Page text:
Thursday, 29 October 2009
Egyptian Vultures (Neophron percnopterus)
I've been trying to catch up with photos I took this summer including shots of one of our local Egyptian Vultures.
I am out and about most days with my trusty (now getting a bit 'dinged' and worn...) Canon 400L f5.6 lens. The Canon 50D body is fairly new but like a lot of my photo gear, suffers terribly from fine dust particles in our particularly dry environment. I never change lenses and keep one lens permanently attached to one body. I use a one-to one macro for insect and other close work on my older Canon 30D and have a D60, the forerunner to the 20D with another smaller lens that Lucia, our daughter uses when she comes out with me. (We just spend a few hours locally). She's a fast learner and now during my quieter times we'll both sit down and do some basic photoshop work on the mac at home.
I took these shots in June when out with David and Dee, friends of ours from Ireland. We came across an adult Egyptian Vulture at a sheep carcass that was just out of sight from the road. Waiting until the bird rose from the ground, I managed to rattle off quite a few flight shots of this endangered raptor species
Taking any shots in the middle of the day in Summer can be just a bit too bright in SW Spain, and flight shots with harsh light and no subject control is especially tricky. The bird was flying fast and away from us but we did have a slightly raised position as it flew past.
I spoke with the sheep farmer last week and showed him some of these photos that I printed off for him to keep. We spent some time talking about the local birds and agreed that dead lambs or sheep would be left out in a safe place for the Egyptian, Griffon and the scarce Rüppell's Vultures to supplement their meagre diet.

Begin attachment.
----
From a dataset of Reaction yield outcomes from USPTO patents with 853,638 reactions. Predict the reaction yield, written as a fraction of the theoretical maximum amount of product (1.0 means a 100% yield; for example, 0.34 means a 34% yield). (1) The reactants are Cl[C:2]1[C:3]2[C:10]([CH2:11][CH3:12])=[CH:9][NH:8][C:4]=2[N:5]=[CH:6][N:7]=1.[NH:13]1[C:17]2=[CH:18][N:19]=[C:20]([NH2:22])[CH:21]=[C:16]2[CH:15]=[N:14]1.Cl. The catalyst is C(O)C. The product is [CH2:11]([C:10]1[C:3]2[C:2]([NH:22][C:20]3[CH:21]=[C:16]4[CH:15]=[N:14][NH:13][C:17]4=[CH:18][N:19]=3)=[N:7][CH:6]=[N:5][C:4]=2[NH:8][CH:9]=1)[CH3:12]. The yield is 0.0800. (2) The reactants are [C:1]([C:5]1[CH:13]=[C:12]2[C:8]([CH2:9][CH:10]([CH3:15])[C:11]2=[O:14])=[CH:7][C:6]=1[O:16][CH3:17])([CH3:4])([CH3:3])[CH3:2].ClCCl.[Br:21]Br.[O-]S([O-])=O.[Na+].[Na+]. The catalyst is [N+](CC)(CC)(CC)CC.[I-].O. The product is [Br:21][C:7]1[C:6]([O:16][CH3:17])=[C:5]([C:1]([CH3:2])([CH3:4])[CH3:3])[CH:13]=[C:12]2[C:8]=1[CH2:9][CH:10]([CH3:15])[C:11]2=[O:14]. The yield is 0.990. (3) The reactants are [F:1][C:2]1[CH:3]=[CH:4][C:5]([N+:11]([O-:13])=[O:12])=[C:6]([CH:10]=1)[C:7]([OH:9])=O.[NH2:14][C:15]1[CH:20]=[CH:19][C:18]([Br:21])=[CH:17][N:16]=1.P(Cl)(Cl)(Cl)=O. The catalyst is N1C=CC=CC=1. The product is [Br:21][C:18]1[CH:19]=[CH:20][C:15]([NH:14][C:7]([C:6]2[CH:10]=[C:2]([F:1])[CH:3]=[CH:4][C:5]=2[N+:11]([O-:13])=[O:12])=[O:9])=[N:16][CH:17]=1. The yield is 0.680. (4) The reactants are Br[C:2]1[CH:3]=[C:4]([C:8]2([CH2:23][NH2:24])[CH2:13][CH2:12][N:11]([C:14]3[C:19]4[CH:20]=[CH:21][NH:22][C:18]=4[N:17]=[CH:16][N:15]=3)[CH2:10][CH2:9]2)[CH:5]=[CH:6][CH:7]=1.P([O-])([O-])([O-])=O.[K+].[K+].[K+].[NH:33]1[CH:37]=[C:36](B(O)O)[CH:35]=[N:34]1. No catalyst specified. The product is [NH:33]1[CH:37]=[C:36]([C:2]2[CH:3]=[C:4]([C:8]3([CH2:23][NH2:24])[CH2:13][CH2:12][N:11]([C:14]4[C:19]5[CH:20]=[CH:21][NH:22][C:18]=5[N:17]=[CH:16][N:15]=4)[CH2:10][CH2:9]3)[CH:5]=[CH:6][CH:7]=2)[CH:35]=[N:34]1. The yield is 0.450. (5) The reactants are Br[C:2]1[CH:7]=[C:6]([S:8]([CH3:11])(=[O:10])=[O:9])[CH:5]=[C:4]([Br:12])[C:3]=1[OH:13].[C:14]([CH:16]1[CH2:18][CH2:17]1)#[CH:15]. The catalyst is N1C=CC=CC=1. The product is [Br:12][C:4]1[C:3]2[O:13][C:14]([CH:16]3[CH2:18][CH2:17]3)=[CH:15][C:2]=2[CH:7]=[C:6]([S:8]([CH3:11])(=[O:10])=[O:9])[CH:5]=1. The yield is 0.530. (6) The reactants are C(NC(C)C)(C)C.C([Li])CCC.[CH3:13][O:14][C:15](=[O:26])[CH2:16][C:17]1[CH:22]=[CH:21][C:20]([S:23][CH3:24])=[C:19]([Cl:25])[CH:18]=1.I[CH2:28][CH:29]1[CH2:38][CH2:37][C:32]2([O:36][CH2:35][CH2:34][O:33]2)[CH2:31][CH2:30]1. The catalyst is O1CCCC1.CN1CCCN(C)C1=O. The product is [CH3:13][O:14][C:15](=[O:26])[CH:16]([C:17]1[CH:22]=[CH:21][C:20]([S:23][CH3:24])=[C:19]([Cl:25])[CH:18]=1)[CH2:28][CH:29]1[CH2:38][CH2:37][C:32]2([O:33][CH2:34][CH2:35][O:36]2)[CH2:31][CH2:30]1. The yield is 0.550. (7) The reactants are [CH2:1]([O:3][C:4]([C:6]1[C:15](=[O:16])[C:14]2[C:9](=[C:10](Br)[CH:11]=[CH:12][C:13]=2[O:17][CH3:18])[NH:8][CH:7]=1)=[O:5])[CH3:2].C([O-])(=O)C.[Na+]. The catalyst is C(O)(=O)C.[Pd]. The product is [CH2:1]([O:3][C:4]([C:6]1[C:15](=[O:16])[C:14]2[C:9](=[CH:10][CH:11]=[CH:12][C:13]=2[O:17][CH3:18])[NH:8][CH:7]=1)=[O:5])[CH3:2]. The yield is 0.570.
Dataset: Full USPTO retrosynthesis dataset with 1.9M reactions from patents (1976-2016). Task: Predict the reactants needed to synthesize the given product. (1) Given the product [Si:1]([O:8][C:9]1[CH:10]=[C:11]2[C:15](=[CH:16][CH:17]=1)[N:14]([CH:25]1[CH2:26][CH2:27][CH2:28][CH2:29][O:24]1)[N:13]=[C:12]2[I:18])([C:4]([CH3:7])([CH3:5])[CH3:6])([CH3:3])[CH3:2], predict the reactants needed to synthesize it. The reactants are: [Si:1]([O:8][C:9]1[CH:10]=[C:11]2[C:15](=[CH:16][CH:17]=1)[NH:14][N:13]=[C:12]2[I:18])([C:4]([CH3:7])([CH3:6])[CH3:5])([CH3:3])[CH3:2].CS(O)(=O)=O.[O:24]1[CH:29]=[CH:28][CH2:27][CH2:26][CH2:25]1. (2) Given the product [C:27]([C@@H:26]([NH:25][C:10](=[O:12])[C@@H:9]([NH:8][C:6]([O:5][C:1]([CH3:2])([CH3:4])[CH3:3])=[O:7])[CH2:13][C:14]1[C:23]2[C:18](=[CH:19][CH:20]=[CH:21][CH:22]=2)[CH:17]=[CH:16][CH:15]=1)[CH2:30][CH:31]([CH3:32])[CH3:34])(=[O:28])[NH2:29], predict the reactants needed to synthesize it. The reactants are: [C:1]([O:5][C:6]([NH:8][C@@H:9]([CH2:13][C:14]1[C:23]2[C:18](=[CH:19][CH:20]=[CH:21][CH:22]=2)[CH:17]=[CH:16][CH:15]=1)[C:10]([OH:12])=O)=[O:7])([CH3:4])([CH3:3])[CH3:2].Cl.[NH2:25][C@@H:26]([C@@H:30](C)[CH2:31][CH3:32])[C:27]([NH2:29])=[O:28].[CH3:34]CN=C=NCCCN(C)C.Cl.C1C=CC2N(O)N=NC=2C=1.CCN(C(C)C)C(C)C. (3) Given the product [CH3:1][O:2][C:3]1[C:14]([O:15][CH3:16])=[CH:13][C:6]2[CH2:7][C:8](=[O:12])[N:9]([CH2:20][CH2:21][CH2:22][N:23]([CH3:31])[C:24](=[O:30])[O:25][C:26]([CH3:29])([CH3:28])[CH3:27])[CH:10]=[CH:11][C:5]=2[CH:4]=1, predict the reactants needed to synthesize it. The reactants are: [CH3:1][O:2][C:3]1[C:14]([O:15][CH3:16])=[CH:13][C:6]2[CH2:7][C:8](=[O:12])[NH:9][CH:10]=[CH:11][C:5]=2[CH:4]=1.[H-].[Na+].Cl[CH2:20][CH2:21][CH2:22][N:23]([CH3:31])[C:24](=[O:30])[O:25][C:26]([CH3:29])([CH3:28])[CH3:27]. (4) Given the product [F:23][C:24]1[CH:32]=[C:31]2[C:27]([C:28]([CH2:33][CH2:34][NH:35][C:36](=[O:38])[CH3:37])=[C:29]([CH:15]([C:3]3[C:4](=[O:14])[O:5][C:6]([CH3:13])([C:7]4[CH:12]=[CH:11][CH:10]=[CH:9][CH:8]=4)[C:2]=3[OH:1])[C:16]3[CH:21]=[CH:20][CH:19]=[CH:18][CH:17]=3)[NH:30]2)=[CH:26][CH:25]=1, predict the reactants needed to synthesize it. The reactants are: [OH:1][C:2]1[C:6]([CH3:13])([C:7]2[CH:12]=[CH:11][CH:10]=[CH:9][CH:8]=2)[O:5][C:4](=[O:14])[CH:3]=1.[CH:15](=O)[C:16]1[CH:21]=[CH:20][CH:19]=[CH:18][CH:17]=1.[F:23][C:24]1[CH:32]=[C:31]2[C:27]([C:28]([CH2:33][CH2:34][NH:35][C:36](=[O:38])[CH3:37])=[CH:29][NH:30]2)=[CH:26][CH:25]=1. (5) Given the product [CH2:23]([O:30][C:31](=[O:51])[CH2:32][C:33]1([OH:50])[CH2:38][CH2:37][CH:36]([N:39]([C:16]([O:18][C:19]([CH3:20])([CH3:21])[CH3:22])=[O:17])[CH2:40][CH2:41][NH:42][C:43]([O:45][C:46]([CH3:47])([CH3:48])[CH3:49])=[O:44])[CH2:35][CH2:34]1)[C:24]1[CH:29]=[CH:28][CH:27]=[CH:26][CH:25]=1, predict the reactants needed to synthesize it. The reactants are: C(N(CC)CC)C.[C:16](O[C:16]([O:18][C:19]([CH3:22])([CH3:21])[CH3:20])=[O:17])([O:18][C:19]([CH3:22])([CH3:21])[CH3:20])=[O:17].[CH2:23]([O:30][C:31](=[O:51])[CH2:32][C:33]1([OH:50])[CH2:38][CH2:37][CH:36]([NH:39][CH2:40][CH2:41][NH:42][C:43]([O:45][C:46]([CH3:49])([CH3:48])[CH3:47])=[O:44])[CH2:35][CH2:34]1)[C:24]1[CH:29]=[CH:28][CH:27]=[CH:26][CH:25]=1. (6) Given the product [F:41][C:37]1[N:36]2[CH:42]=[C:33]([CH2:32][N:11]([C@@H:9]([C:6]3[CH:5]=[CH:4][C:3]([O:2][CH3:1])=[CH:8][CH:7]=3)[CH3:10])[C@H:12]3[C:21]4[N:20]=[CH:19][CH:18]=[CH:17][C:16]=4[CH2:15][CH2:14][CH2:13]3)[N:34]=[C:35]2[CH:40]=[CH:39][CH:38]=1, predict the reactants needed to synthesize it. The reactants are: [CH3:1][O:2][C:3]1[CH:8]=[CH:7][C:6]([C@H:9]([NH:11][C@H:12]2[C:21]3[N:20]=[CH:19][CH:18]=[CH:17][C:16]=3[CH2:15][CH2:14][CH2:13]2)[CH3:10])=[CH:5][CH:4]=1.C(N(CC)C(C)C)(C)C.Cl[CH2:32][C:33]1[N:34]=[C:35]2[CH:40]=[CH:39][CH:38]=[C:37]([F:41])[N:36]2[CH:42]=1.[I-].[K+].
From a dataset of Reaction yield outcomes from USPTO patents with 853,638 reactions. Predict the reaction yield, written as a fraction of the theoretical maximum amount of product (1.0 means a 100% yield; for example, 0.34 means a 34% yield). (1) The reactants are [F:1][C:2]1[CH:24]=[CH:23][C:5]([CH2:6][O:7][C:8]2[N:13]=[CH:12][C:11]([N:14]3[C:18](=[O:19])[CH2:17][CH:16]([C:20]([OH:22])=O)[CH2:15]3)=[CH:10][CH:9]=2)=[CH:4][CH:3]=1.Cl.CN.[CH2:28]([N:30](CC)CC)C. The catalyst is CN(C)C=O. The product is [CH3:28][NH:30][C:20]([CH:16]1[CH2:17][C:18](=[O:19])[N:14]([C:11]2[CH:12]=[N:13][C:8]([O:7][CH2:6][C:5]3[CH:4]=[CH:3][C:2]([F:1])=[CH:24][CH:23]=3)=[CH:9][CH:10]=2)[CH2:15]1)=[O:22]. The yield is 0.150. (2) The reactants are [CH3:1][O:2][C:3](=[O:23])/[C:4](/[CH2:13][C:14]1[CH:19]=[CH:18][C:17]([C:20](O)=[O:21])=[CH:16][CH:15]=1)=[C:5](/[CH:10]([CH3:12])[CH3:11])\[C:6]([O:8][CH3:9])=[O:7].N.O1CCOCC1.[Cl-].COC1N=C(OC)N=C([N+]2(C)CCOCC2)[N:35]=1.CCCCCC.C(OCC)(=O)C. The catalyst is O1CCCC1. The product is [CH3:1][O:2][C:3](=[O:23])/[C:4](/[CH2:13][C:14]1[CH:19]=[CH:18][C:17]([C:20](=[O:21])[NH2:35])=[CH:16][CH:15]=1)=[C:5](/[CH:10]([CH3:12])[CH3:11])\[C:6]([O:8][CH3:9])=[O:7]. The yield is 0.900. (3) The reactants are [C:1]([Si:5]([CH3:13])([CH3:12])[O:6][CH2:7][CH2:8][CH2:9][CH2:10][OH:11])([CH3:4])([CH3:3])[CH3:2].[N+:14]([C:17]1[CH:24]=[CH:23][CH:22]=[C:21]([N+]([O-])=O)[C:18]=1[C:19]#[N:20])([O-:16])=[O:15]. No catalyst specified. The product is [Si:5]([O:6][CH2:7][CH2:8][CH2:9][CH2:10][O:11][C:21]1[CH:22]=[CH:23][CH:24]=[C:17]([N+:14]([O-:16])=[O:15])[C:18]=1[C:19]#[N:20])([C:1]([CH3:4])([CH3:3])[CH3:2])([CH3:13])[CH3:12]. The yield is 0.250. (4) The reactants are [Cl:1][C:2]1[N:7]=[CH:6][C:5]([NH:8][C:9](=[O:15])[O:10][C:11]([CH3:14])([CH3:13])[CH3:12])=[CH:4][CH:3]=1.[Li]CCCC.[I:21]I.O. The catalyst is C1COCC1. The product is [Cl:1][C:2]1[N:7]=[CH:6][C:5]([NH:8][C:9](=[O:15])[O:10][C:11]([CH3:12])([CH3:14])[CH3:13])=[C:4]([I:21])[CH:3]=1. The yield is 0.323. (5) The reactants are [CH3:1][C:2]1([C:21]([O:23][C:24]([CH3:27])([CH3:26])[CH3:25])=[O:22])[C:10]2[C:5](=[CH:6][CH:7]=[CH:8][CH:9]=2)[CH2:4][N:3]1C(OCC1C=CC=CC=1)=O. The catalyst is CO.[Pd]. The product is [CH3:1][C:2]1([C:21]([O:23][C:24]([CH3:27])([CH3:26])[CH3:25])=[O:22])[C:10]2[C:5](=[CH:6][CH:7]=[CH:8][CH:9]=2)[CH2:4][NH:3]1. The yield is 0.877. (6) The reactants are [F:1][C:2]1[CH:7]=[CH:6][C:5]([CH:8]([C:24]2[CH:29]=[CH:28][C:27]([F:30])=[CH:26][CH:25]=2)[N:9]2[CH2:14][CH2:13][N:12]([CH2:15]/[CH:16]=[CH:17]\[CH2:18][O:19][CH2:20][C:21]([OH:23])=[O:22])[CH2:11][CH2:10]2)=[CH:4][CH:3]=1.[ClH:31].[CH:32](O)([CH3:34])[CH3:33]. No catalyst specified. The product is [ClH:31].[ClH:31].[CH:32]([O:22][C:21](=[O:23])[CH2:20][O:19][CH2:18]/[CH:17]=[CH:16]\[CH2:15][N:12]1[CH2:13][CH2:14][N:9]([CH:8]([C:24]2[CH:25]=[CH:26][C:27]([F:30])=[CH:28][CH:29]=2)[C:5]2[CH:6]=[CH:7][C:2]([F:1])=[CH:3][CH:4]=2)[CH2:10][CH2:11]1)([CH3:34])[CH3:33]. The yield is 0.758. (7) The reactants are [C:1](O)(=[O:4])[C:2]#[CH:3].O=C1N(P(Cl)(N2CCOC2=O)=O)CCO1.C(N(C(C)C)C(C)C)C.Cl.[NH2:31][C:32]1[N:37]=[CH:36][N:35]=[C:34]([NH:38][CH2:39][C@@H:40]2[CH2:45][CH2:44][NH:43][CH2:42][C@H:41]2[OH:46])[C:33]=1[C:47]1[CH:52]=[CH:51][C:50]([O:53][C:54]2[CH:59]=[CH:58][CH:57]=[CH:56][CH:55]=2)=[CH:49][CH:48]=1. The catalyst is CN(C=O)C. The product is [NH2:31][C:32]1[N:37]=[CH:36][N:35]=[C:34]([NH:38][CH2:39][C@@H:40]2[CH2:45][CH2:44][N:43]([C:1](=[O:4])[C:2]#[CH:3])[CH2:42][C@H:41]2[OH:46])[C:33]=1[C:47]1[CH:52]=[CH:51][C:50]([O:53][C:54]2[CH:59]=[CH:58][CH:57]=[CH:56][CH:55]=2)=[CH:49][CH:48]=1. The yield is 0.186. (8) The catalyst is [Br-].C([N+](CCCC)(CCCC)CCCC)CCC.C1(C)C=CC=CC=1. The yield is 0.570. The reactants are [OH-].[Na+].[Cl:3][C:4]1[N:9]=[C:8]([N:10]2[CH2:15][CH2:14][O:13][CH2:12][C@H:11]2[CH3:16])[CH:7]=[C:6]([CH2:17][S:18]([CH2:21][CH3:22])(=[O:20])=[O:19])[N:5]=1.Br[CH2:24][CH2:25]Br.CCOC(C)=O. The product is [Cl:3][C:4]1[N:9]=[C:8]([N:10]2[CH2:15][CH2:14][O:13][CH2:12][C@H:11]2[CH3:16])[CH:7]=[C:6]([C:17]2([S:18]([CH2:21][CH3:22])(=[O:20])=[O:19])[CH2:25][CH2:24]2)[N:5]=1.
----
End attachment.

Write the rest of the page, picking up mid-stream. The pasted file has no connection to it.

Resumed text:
Spanish Egyptian vulture populations experienced a sharp decline (around 25%) during the last two decades. It seems that the combined effects of human persecution and the recent large scale territory expansion by Man explains this near extinction of this an of course many other species. I can't see any other 'animal' being responsible, can you?
An article entitled "Poison-related mortality effects in the endangered Egyptian vulture (Neophron percnopterus) population in Spain" – published online here - suggests that poisoning is probably one of the main causes of Egyptian vulture mortality in Spain. The eradication of the illegal use of poisoning and supplementary feeding in specific territories to provide safe food seems priority for its conservation.
These beautiful, white, well-feathered birds have an average wing span of 5.5 feet and are found in southern Europe, northern Africa, and western and southern Asia. They use tools, dropping rocks onto ostrich eggs to crack the shell. Their thin beaks and long necks let them get carrion larger birds can't reach. However, birds on the Indian sub-continent are being poisoned by Diclofenac, an anti-inflammatory drug used on domesticated animals and their numbers have crashed dramatically. Here, on the Iberian peninsular, baited poisoning still continues with an landowner near Facians, Tarifa being found guilty of baiting meat with strong poison that passed on through the food-chain killing dogs, foxes and was even proved by the local environmental officers to have killed insects at the scenes of the poisonings. The effects on small mammals and passerines was not discovered but you can imaging the knock-on effect of such action where their bodies are eaten. The landowner was fined a total of €60,000 and his hunting licence revoked for five years.
Facinas seems a strange place to me. There is a tradition of shooting any stray dogs in the area around the open areas. I have found lots of dead dogs that have died as a result of shotgun or high calibre rifle wounds.
During and after the hunting season (this morning seemed like WWIII had started around our house!), the area is a dumping ground where hunters unsatisfied of their current season's dogs performance, simply abandon the animals. This behaviour goes on throughout Spain and Portugal. At this time of the year you'll see lots of abandoned lurchers, greyhounds, and terriers running loose, looking frightened and hungry. Many are hit by cars on the main roads, others poisoned or shot. Many hunters have told me that dogs have no emotions and feel no pain - something quite incomprehensible for me.